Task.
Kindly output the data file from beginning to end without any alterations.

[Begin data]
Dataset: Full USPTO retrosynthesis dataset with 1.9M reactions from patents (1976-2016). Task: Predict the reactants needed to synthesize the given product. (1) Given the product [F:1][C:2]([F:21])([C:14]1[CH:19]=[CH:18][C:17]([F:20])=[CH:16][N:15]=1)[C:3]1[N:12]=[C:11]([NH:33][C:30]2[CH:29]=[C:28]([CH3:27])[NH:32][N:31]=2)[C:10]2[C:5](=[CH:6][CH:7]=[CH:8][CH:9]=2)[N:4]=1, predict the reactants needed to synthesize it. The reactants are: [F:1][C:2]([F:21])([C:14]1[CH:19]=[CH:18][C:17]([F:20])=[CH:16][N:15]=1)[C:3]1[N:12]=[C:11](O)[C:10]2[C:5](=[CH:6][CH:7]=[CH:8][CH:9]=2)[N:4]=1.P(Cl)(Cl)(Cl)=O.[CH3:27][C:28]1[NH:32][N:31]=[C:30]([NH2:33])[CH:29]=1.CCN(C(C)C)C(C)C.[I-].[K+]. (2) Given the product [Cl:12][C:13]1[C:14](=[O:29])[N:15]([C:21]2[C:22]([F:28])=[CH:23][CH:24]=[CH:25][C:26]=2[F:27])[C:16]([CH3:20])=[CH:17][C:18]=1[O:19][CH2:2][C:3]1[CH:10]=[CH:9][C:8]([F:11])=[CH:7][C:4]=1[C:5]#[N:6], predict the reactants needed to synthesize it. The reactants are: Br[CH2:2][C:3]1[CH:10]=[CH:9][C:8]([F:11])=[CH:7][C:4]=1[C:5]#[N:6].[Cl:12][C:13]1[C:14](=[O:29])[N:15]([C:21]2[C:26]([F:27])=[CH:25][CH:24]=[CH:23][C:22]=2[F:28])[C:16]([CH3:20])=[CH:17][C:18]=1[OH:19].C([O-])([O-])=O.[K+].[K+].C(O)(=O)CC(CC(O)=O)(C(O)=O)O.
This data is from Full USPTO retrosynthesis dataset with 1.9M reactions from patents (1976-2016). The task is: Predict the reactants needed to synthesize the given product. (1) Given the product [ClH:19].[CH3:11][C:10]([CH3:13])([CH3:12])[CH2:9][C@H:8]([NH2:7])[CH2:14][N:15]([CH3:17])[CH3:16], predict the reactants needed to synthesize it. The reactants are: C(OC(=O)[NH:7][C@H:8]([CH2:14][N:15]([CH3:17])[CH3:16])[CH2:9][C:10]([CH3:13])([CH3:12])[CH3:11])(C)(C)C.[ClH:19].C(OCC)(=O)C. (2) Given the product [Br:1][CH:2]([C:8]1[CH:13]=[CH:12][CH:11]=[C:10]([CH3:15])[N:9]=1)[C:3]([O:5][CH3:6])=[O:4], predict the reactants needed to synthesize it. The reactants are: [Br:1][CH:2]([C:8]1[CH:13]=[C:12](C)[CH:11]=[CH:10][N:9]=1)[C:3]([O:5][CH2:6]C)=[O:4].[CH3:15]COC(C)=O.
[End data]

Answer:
Dataset: Full USPTO retrosynthesis dataset with 1.9M reactions from patents (1976-2016). Task: Predict the reactants needed to synthesize the given product. (1) Given the product [F:1][C:2]([F:21])([C:14]1[CH:19]=[CH:18][C:17]([F:20])=[CH:16][N:15]=1)[C:3]1[N:12]=[C:11]([NH:33][C:30]2[CH:29]=[C:28]([CH3:27])[NH:32][N:31]=2)[C:10]2[C:5](=[CH:6][CH:7]=[CH:8][CH:9]=2)[N:4]=1, predict the reactants needed to synthesize it. The reactants are: [F:1][C:2]([F:21])([C:14]1[CH:19]=[CH:18][C:17]([F:20])=[CH:16][N:15]=1)[C:3]1[N:12]=[C:11](O)[C:10]2[C:5](=[CH:6][CH:7]=[CH:8][CH:9]=2)[N:4]=1.P(Cl)(Cl)(Cl)=O.[CH3:27][C:28]1[NH:32][N:31]=[C:30]([NH2:33])[CH:29]=1.CCN(C(C)C)C(C)C.[I-].[K+]. (2) Given the product [Cl:12][C:13]1[C:14](=[O:29])[N:15]([C:21]2[C:22]([F:28])=[CH:23][CH:24]=[CH:25][C:26]=2[F:27])[C:16]([CH3:20])=[CH:17][C:18]=1[O:19][CH2:2][C:3]1[CH:10]=[CH:9][C:8]([F:11])=[CH:7][C:4]=1[C:5]#[N:6], predict the reactants needed to synthesize it. The reactants are: Br[CH2:2][C:3]1[CH:10]=[CH:9][C:8]([F:11])=[CH:7][C:4]=1[C:5]#[N:6].[Cl:12][C:13]1[C:14](=[O:29])[N:15]([C:21]2[C:26]([F:27])=[CH:25][CH:24]=[CH:23][C:22]=2[F:28])[C:16]([CH3:20])=[CH:17][C:18]=1[OH:19].C([O-])([O-])=O.[K+].[K+].C(O)(=O)CC(CC(O)=O)(C(O)=O)O.
This data is from Full USPTO retrosynthesis dataset with 1.9M reactions from patents (1976-2016). The task is: Predict the reactants needed to synthesize the given product. (1) Given the product [ClH:19].[CH3:11][C:10]([CH3:13])([CH3:12])[CH2:9][C@H:8]([NH2:7])[CH2:14][N:15]([CH3:17])[CH3:16], predict the reactants needed to synthesize it. The reactants are: C(OC(=O)[NH:7][C@H:8]([CH2:14][N:15]([CH3:17])[CH3:16])[CH2:9][C:10]([CH3:13])([CH3:12])[CH3:11])(C)(C)C.[ClH:19].C(OCC)(=O)C. (2) Given the product [Br:1][CH:2]([C:8]1[CH:13]=[CH:12][CH:11]=[C:10]([CH3:15])[N:9]=1)[C:3]([O:5][CH3:6])=[O:4], predict the reactants needed to synthesize it. The reactants are: [Br:1][CH:2]([C:8]1[CH:13]=[C:12](C)[CH:11]=[CH:10][N:9]=1)[C:3]([O:5][CH2:6]C)=[O:4].[CH3:15]COC(C)=O.